Hurricane season in South Texas keeps you on your toes, but the advantage is that it also serves as a reminder of the need to have a plan of action if and when disaster or extreme weather strikes.
If you can really label it an advantage, that is—with hurricanes, you get several days to prepare. (As we go to press, Hurricane Ike is approaching.) With other natural disasters such as flooding, tornadoes, blizzards and wildfires, you will not have much time to get ready. While the sun is shining and the weather is calm, take the time to put a disaster plan in place.
For starters, how will you communicate with your employees, family members and others in the event you lose electricity, phone service or cell phone service? Will you have a grapevine of direct contacts or one central contact to help spread information?
The Department of Homeland Security's Ready Business Web site (www.ready.gov/business) says to start by assessing how your operation or business functions, both internally and externally, to determine which staff, materials, procedures and equipment are absolutely necessary to keep your business going.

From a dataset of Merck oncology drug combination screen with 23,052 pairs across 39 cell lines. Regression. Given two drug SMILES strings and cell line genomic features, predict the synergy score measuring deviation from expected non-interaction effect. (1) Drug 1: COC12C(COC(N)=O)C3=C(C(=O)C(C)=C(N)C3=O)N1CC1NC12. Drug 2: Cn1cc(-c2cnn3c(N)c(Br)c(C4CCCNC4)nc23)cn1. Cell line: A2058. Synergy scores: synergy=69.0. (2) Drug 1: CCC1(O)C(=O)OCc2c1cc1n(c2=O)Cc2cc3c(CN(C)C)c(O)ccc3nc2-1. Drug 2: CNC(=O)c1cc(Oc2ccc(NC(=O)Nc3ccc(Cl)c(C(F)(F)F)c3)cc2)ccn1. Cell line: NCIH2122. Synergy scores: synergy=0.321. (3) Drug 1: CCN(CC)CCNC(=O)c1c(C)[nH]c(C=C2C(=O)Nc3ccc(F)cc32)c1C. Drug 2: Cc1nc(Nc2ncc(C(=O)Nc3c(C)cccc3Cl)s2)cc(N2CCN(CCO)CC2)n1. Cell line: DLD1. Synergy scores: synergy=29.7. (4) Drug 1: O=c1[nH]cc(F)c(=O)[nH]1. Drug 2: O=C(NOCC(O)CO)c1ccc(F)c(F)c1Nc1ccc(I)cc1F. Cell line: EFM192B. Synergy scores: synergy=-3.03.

Review your farm's process flow chart. If you don't have one, create one. This identifies who is responsible for what and gives those providing backup an idea of what to do. Identify operations critical to survival and recovery. Include emergency payroll, expedited financial decision-making and accounting systems to track and document costs in the event of a disaster.
Establish procedures for succession of management. Include at least one person who is not at company headquarters, if applicable.
You can't move cattle or get out of harm's way if equipment is not working as it should. Make sure trailers are in good condition and that you have a week's supply of hay and water on hand.
Think about these things before your adrenaline starts pumping. Always have plan B or C ready in case the unforeseen happens.
Kim Watson, Editor, writes from San Antonio, Texas firstname.lastname@example.org